The lockdown in Wuhan ended after 11 weeks. By the summer, a photo of a crowded Wuhan swimming pool appeared on the home pages of many websites around the world. China became a success story as infection cases and the death toll skyrocketed in the US and many other Western countries. The contrast made the effectiveness of the party’s strong hand an easy sale.

The Chinese Communist Party has a long history in controlling history. In the United States, historical narratives shift and compete, causing argument and sometimes even violence, but constantly shedding light on new perspectives and providing a better understanding of what underlies national identity. In China, on the other hand, the government has successfully taught its citizens that the country is virtually ungovernable unless a strong hand controls the narrative.

The Communist Party reports severely on its most serious mistakes, including the Great Leap Forward, the Cultural Revolution and crackdown on Tiananmen Square. Immediately after the Cultural Revolution, so-called scar literature – memoirs of those who suffered during this difficult time – became a popular genre. The party quickly recognized the danger of the public sharing their individual trauma and banned the books.

Under Xi Jinping, the party has become even less tolerant of unorthodox historical ideas. In 2016, Yanhuang Chunqiu, a monthly history magazine in which moderate retired officials published articles, was forced to cede its editorial powers to the authorities.

The narrative of the current pandemic is no exception. Journalists, writers and bloggers whose account of the outbreak differs from the official version have been arrested, disappeared or silenced.

Fang Fang, a Wuhan-based writer, became the most vilified figure on the Chinese internet in 2020. Your crime? Documentation of their lockdown experiences in an apolitical account in an online diary.

People on the internet call her a liar, a traitor, a villain and an imperialist dog. They accuse her of slandering the government and causing the Chinese people to lose face to the world by publishing an English translation of their diary in the United States. A man asked the government to investigate her for the crime of undermining state power. A high-ranking medical doctor punished her for lack of patriotic feelings.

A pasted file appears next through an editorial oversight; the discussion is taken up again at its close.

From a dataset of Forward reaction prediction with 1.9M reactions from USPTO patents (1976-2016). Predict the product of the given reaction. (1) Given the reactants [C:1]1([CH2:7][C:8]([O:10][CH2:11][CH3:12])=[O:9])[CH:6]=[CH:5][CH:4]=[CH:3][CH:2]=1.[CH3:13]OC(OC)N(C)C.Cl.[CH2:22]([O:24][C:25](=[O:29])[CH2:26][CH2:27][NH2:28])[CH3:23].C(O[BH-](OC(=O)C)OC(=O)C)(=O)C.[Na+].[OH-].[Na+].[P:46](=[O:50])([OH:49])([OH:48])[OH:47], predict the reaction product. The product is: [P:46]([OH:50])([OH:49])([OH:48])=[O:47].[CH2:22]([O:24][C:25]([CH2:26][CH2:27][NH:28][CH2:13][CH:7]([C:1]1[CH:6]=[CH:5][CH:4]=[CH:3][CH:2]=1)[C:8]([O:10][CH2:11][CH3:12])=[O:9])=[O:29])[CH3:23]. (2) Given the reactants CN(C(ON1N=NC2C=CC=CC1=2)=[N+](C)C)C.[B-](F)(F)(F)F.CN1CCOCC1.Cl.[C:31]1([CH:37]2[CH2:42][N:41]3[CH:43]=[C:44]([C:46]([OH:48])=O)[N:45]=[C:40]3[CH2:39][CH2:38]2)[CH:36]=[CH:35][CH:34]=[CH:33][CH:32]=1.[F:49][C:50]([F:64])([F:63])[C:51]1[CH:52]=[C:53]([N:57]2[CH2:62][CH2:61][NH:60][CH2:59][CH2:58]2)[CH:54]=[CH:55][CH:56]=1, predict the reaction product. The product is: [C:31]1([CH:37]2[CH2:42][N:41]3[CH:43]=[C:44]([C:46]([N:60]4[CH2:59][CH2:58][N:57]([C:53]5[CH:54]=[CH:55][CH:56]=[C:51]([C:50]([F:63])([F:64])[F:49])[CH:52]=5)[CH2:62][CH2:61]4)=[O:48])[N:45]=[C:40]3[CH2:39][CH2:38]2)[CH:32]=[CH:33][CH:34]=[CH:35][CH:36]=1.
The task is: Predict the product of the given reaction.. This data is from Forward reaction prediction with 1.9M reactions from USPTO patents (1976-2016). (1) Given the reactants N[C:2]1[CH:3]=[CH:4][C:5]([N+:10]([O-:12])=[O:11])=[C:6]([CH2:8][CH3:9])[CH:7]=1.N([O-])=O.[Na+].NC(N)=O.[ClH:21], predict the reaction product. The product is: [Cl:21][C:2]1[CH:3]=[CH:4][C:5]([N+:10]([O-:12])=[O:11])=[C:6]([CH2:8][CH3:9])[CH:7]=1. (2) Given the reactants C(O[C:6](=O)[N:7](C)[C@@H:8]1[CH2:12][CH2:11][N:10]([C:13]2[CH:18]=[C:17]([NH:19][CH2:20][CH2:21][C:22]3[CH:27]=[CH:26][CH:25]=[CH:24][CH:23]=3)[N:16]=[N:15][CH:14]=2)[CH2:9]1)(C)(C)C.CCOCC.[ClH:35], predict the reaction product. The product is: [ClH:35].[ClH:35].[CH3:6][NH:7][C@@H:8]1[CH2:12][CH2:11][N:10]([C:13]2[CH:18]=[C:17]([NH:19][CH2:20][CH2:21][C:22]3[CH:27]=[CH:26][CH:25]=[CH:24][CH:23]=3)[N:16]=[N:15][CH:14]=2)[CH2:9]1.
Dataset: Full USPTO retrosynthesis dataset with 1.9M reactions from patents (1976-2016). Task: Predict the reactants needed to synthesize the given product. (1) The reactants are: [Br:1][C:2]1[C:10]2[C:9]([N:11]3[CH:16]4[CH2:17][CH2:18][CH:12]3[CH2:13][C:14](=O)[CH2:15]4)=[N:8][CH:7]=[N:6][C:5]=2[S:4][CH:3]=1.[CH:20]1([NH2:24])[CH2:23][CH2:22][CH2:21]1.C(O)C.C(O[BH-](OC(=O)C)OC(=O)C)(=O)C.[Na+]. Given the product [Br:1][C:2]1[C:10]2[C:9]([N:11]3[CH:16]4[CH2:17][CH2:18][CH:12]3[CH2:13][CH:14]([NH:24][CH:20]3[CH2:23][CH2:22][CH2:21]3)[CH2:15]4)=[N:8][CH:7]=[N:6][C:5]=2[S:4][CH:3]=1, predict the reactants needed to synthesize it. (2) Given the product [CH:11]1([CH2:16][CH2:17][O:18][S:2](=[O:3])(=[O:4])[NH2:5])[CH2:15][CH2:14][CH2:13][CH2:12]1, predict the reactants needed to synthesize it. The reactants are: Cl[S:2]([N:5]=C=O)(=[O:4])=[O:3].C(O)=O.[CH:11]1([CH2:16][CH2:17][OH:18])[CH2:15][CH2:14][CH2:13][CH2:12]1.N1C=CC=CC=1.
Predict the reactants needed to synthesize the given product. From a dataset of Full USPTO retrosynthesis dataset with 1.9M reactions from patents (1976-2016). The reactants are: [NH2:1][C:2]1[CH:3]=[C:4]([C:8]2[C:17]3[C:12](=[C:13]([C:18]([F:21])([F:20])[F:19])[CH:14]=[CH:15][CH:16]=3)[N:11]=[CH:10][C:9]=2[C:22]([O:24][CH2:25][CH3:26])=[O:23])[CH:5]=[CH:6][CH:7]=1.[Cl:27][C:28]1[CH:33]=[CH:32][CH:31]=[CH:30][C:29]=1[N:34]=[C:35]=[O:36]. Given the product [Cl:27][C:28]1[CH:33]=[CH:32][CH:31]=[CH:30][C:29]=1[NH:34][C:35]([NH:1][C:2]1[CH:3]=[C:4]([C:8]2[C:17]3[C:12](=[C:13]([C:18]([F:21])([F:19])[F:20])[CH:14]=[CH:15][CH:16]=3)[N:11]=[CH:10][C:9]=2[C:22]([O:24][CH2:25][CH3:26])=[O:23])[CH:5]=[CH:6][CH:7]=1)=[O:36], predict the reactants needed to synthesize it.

No publisher is willing or able to publish their works in China. The social media posts and articles they endorse are often censored. Some people who spoke out in favor of them in public were punished, including a literary professor in Wuhan who lost their membership in the Communist Party and their right to teach.

“I think Fang Fang wrote about what happened,” said Amy Ye, the organizer of a volunteer group for disabled people in Wuhan. “In fact, I don’t think she included the most dire situations. Your diary is very moderate. I don’t understand why such a thing could not be tolerated. “

This requirement for a single narrative carries risks. It silences those who might warn the government before it does something stupid like stumbling into conflict or disrupting China’s economic growth machine.

It also hides the real feelings of the Chinese people. On the street, most Chinese people like to tell you what they think, perhaps in great detail. But China became more opaque in 2020. Online censorship got tougher. Few Chinese people are willing to take the risk of speaking to Western news media. Beijing has expelled many American journalists.

This single narrative also means that people who don’t fit in run the risk of being left behind.

Ms. Ye, the volunteer organizer of the Wuhan Group, doesn’t think Wuhan could win a victory over the pandemic. “My whole world has changed and it will probably never go back to what it used to be,” she said.

She is still struggling with depression and the fear of getting out of her apartment. As a pre-pandemic outgoing person, she has only attended one social gathering since lockdown ended in April.

“We were suddenly locked up at home for many days. So many people died. But nobody was held accountable, ”she said. “I would probably feel better if someone could apologize for not doing their job.”

“I can’t forget the pain,” she said. “It’s engraved on my bones and my heart.”